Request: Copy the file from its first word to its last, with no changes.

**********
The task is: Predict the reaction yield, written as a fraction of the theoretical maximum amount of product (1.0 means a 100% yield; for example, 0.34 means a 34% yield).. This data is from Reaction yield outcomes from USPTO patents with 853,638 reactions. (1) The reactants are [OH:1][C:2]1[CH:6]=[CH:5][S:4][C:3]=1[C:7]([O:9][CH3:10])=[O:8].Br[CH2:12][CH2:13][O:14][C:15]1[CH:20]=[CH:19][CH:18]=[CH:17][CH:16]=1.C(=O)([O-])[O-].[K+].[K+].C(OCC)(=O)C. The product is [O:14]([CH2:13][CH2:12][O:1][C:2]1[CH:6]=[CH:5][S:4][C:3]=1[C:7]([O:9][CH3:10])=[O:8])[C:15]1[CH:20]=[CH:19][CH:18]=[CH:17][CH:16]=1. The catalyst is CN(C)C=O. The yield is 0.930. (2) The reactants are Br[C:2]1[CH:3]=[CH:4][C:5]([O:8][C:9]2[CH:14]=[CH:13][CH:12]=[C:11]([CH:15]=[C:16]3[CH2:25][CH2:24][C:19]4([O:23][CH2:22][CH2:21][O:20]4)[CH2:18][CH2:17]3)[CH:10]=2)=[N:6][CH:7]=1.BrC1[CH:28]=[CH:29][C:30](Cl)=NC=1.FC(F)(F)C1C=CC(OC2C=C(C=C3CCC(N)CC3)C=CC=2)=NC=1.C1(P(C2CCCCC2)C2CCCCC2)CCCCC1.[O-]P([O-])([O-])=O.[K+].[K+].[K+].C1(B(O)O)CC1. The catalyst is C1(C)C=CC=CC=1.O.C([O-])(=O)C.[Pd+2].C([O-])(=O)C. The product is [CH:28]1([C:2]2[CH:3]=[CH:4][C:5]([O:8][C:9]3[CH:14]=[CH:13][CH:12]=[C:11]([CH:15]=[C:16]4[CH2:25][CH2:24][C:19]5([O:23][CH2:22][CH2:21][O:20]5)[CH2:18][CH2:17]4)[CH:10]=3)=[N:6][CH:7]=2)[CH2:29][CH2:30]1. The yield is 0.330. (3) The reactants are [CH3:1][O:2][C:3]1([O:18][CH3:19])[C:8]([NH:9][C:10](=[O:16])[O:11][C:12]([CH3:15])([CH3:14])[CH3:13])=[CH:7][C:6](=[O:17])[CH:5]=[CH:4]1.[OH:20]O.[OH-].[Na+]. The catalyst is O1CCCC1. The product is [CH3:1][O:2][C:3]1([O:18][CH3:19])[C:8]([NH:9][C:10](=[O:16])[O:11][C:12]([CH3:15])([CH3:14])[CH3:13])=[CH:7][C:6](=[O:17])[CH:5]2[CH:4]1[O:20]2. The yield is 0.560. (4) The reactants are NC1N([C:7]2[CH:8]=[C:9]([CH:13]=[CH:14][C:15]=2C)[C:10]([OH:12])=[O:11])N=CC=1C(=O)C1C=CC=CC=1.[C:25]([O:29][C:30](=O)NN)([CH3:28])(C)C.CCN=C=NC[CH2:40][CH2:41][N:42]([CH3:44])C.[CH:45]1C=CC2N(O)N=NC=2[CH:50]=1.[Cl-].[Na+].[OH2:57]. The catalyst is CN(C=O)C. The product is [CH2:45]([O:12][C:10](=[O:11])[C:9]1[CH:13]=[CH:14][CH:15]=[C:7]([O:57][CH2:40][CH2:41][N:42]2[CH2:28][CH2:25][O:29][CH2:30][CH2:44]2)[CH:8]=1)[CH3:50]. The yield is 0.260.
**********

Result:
The task is: Predict the reaction yield, written as a fraction of the theoretical maximum amount of product (1.0 means a 100% yield; for example, 0.34 means a 34% yield).. This data is from Reaction yield outcomes from USPTO patents with 853,638 reactions. (1) The reactants are [OH:1][C:2]1[CH:6]=[CH:5][S:4][C:3]=1[C:7]([O:9][CH3:10])=[O:8].Br[CH2:12][CH2:13][O:14][C:15]1[CH:20]=[CH:19][CH:18]=[CH:17][CH:16]=1.C(=O)([O-])[O-].[K+].[K+].C(OCC)(=O)C. The product is [O:14]([CH2:13][CH2:12][O:1][C:2]1[CH:6]=[CH:5][S:4][C:3]=1[C:7]([O:9][CH3:10])=[O:8])[C:15]1[CH:20]=[CH:19][CH:18]=[CH:17][CH:16]=1. The catalyst is CN(C)C=O. The yield is 0.930. (2) The reactants are Br[C:2]1[CH:3]=[CH:4][C:5]([O:8][C:9]2[CH:14]=[CH:13][CH:12]=[C:11]([CH:15]=[C:16]3[CH2:25][CH2:24][C:19]4([O:23][CH2:22][CH2:21][O:20]4)[CH2:18][CH2:17]3)[CH:10]=2)=[N:6][CH:7]=1.BrC1[CH:28]=[CH:29][C:30](Cl)=NC=1.FC(F)(F)C1C=CC(OC2C=C(C=C3CCC(N)CC3)C=CC=2)=NC=1.C1(P(C2CCCCC2)C2CCCCC2)CCCCC1.[O-]P([O-])([O-])=O.[K+].[K+].[K+].C1(B(O)O)CC1. The catalyst is C1(C)C=CC=CC=1.O.C([O-])(=O)C.[Pd+2].C([O-])(=O)C. The product is [CH:28]1([C:2]2[CH:3]=[CH:4][C:5]([O:8][C:9]3[CH:14]=[CH:13][CH:12]=[C:11]([CH:15]=[C:16]4[CH2:25][CH2:24][C:19]5([O:23][CH2:22][CH2:21][O:20]5)[CH2:18][CH2:17]4)[CH:10]=3)=[N:6][CH:7]=2)[CH2:29][CH2:30]1. The yield is 0.330. (3) The reactants are [CH3:1][O:2][C:3]1([O:18][CH3:19])[C:8]([NH:9][C:10](=[O:16])[O:11][C:12]([CH3:15])([CH3:14])[CH3:13])=[CH:7][C:6](=[O:17])[CH:5]=[CH:4]1.[OH:20]O.[OH-].[Na+]. The catalyst is O1CCCC1. The product is [CH3:1][O:2][C:3]1([O:18][CH3:19])[C:8]([NH:9][C:10](=[O:16])[O:11][C:12]([CH3:15])([CH3:14])[CH3:13])=[CH:7][C:6](=[O:17])[CH:5]2[CH:4]1[O:20]2. The yield is 0.560. (4) The reactants are NC1N([C:7]2[CH:8]=[C:9]([CH:13]=[CH:14][C:15]=2C)[C:10]([OH:12])=[O:11])N=CC=1C(=O)C1C=CC=CC=1.[C:25]([O:29][C:30](=O)NN)([CH3:28])(C)C.CCN=C=NC[CH2:40][CH2:41][N:42]([CH3:44])C.[CH:45]1C=CC2N(O)N=NC=2[CH:50]=1.[Cl-].[Na+].[OH2:57]. The catalyst is CN(C=O)C. The product is [CH2:45]([O:12][C:10](=[O:11])[C:9]1[CH:13]=[CH:14][CH:15]=[C:7]([O:57][CH2:40][CH2:41][N:42]2[CH2:28][CH2:25][O:29][CH2:30][CH2:44]2)[CH:8]=1)[CH3:50]. The yield is 0.260.